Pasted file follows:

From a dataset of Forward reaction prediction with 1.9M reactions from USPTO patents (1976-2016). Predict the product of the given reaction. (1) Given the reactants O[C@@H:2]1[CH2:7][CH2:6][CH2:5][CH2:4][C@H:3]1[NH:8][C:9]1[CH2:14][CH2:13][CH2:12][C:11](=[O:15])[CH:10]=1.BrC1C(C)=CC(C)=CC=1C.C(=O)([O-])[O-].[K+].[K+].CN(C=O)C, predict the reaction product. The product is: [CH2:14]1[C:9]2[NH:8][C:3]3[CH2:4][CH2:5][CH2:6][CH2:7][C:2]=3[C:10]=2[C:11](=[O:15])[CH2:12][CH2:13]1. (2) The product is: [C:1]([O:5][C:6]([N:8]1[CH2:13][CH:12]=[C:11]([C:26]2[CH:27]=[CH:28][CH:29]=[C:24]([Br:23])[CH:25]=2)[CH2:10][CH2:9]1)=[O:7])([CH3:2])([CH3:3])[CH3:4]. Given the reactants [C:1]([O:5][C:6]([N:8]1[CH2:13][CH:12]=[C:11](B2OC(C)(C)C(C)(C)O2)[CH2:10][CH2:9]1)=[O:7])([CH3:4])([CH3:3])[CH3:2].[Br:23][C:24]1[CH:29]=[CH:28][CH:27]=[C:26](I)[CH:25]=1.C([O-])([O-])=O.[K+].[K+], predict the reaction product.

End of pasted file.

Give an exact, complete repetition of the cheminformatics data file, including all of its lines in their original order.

From a dataset of Forward reaction prediction with 1.9M reactions from USPTO patents (1976-2016). Predict the product of the given reaction. (1) Given the reactants O[C@@H:2]1[CH2:7][CH2:6][CH2:5][CH2:4][C@H:3]1[NH:8][C:9]1[CH2:14][CH2:13][CH2:12][C:11](=[O:15])[CH:10]=1.BrC1C(C)=CC(C)=CC=1C.C(=O)([O-])[O-].[K+].[K+].CN(C=O)C, predict the reaction product. The product is: [CH2:14]1[C:9]2[NH:8][C:3]3[CH2:4][CH2:5][CH2:6][CH2:7][C:2]=3[C:10]=2[C:11](=[O:15])[CH2:12][CH2:13]1. (2) The product is: [C:1]([O:5][C:6]([N:8]1[CH2:13][CH:12]=[C:11]([C:26]2[CH:27]=[CH:28][CH:29]=[C:24]([Br:23])[CH:25]=2)[CH2:10][CH2:9]1)=[O:7])([CH3:2])([CH3:3])[CH3:4]. Given the reactants [C:1]([O:5][C:6]([N:8]1[CH2:13][CH:12]=[C:11](B2OC(C)(C)C(C)(C)O2)[CH2:10][CH2:9]1)=[O:7])([CH3:4])([CH3:3])[CH3:2].[Br:23][C:24]1[CH:29]=[CH:28][CH:27]=[C:26](I)[CH:25]=1.C([O-])([O-])=O.[K+].[K+], predict the reaction product.